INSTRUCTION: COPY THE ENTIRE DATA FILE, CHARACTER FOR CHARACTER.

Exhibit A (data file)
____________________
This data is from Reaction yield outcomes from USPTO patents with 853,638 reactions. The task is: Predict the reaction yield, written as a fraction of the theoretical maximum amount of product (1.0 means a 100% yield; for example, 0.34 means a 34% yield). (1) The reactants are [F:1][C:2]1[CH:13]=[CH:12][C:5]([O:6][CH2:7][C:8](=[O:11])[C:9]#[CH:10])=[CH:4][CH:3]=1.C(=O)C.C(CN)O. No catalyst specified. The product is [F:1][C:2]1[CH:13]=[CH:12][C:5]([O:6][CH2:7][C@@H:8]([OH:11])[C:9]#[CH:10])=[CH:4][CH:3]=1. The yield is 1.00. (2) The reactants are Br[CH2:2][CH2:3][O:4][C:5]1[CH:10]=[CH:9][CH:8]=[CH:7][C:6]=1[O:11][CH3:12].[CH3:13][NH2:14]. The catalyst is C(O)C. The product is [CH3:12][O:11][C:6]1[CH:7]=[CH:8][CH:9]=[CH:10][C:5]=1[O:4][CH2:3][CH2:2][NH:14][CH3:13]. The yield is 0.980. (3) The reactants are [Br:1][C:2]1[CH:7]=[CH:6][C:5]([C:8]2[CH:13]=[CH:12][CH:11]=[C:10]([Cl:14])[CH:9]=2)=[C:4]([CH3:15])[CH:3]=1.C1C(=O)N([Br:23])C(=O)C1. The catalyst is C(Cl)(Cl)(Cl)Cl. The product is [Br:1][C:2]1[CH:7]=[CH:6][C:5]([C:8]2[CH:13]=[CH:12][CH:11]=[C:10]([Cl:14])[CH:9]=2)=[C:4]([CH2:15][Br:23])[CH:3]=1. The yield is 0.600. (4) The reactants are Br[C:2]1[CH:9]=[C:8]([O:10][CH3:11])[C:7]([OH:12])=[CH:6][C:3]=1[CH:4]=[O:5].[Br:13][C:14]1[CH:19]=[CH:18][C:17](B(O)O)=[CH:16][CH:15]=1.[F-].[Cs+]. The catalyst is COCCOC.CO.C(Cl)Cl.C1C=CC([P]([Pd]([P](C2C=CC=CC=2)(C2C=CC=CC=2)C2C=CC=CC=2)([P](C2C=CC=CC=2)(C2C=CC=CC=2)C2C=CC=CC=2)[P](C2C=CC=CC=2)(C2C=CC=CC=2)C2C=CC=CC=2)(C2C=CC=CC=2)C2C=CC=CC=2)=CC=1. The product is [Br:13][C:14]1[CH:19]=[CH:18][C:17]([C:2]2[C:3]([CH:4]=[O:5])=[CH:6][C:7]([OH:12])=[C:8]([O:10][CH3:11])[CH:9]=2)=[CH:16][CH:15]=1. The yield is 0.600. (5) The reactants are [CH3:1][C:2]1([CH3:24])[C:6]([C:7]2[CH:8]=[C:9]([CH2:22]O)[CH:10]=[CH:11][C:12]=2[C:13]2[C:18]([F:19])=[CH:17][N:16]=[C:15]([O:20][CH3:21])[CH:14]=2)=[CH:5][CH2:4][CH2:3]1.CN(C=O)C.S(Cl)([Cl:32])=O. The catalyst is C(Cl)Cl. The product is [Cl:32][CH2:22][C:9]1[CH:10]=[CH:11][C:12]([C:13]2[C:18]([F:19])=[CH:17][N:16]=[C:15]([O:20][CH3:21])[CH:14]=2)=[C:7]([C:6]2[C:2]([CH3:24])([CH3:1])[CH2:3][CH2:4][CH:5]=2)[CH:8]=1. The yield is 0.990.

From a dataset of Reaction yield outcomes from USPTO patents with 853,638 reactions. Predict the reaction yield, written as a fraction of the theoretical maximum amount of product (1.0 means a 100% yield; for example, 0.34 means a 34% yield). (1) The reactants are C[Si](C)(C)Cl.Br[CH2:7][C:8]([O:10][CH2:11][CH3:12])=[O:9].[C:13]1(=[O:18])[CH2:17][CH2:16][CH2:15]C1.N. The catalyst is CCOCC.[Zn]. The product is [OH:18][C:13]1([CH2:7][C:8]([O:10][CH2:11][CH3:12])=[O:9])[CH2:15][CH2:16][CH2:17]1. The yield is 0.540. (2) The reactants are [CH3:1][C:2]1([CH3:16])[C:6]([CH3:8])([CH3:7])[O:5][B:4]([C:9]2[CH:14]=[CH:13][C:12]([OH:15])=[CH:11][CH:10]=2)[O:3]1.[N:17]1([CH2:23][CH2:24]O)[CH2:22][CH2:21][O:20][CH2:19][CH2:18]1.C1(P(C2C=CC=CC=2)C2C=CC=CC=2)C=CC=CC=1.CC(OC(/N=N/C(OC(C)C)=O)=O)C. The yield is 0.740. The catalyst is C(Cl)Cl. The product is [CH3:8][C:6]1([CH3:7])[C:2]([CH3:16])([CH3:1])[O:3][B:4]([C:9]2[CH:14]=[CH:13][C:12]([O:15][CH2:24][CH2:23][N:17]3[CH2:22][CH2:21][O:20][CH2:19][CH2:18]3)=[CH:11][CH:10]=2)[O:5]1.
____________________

This data is from Reaction yield outcomes from USPTO patents with 853,638 reactions. The task is: Predict the reaction yield, written as a fraction of the theoretical maximum amount of product (1.0 means a 100% yield; for example, 0.34 means a 34% yield). (1) The reactants are [F:1][C:2]1[CH:13]=[CH:12][C:5]([O:6][CH2:7][C:8](=[O:11])[C:9]#[CH:10])=[CH:4][CH:3]=1.C(=O)C.C(CN)O. No catalyst specified. The product is [F:1][C:2]1[CH:13]=[CH:12][C:5]([O:6][CH2:7][C@@H:8]([OH:11])[C:9]#[CH:10])=[CH:4][CH:3]=1. The yield is 1.00. (2) The reactants are Br[CH2:2][CH2:3][O:4][C:5]1[CH:10]=[CH:9][CH:8]=[CH:7][C:6]=1[O:11][CH3:12].[CH3:13][NH2:14]. The catalyst is C(O)C. The product is [CH3:12][O:11][C:6]1[CH:7]=[CH:8][CH:9]=[CH:10][C:5]=1[O:4][CH2:3][CH2:2][NH:14][CH3:13]. The yield is 0.980. (3) The reactants are [Br:1][C:2]1[CH:7]=[CH:6][C:5]([C:8]2[CH:13]=[CH:12][CH:11]=[C:10]([Cl:14])[CH:9]=2)=[C:4]([CH3:15])[CH:3]=1.C1C(=O)N([Br:23])C(=O)C1. The catalyst is C(Cl)(Cl)(Cl)Cl. The product is [Br:1][C:2]1[CH:7]=[CH:6][C:5]([C:8]2[CH:13]=[CH:12][CH:11]=[C:10]([Cl:14])[CH:9]=2)=[C:4]([CH2:15][Br:23])[CH:3]=1. The yield is 0.600. (4) The reactants are Br[C:2]1[CH:9]=[C:8]([O:10][CH3:11])[C:7]([OH:12])=[CH:6][C:3]=1[CH:4]=[O:5].[Br:13][C:14]1[CH:19]=[CH:18][C:17](B(O)O)=[CH:16][CH:15]=1.[F-].[Cs+]. The catalyst is COCCOC.CO.C(Cl)Cl.C1C=CC([P]([Pd]([P](C2C=CC=CC=2)(C2C=CC=CC=2)C2C=CC=CC=2)([P](C2C=CC=CC=2)(C2C=CC=CC=2)C2C=CC=CC=2)[P](C2C=CC=CC=2)(C2C=CC=CC=2)C2C=CC=CC=2)(C2C=CC=CC=2)C2C=CC=CC=2)=CC=1. The product is [Br:13][C:14]1[CH:19]=[CH:18][C:17]([C:2]2[C:3]([CH:4]=[O:5])=[CH:6][C:7]([OH:12])=[C:8]([O:10][CH3:11])[CH:9]=2)=[CH:16][CH:15]=1. The yield is 0.600. (5) The reactants are [CH3:1][C:2]1([CH3:24])[C:6]([C:7]2[CH:8]=[C:9]([CH2:22]O)[CH:10]=[CH:11][C:12]=2[C:13]2[C:18]([F:19])=[CH:17][N:16]=[C:15]([O:20][CH3:21])[CH:14]=2)=[CH:5][CH2:4][CH2:3]1.CN(C=O)C.S(Cl)([Cl:32])=O. The catalyst is C(Cl)Cl. The product is [Cl:32][CH2:22][C:9]1[CH:10]=[CH:11][C:12]([C:13]2[C:18]([F:19])=[CH:17][N:16]=[C:15]([O:20][CH3:21])[CH:14]=2)=[C:7]([C:6]2[C:2]([CH3:24])([CH3:1])[CH2:3][CH2:4][CH:5]=2)[CH:8]=1. The yield is 0.990.

From a dataset of Reaction yield outcomes from USPTO patents with 853,638 reactions. Predict the reaction yield, written as a fraction of the theoretical maximum amount of product (1.0 means a 100% yield; for example, 0.34 means a 34% yield). (1) The reactants are C[Si](C)(C)Cl.Br[CH2:7][C:8]([O:10][CH2:11][CH3:12])=[O:9].[C:13]1(=[O:18])[CH2:17][CH2:16][CH2:15]C1.N. The catalyst is CCOCC.[Zn]. The product is [OH:18][C:13]1([CH2:7][C:8]([O:10][CH2:11][CH3:12])=[O:9])[CH2:15][CH2:16][CH2:17]1. The yield is 0.540. (2) The reactants are [CH3:1][C:2]1([CH3:16])[C:6]([CH3:8])([CH3:7])[O:5][B:4]([C:9]2[CH:14]=[CH:13][C:12]([OH:15])=[CH:11][CH:10]=2)[O:3]1.[N:17]1([CH2:23][CH2:24]O)[CH2:22][CH2:21][O:20][CH2:19][CH2:18]1.C1(P(C2C=CC=CC=2)C2C=CC=CC=2)C=CC=CC=1.CC(OC(/N=N/C(OC(C)C)=O)=O)C. The yield is 0.740. The catalyst is C(Cl)Cl. The product is [CH3:8][C:6]1([CH3:7])[C:2]([CH3:16])([CH3:1])[O:3][B:4]([C:9]2[CH:14]=[CH:13][C:12]([O:15][CH2:24][CH2:23][N:17]3[CH2:22][CH2:21][O:20][CH2:19][CH2:18]3)=[CH:11][CH:10]=2)[O:5]1.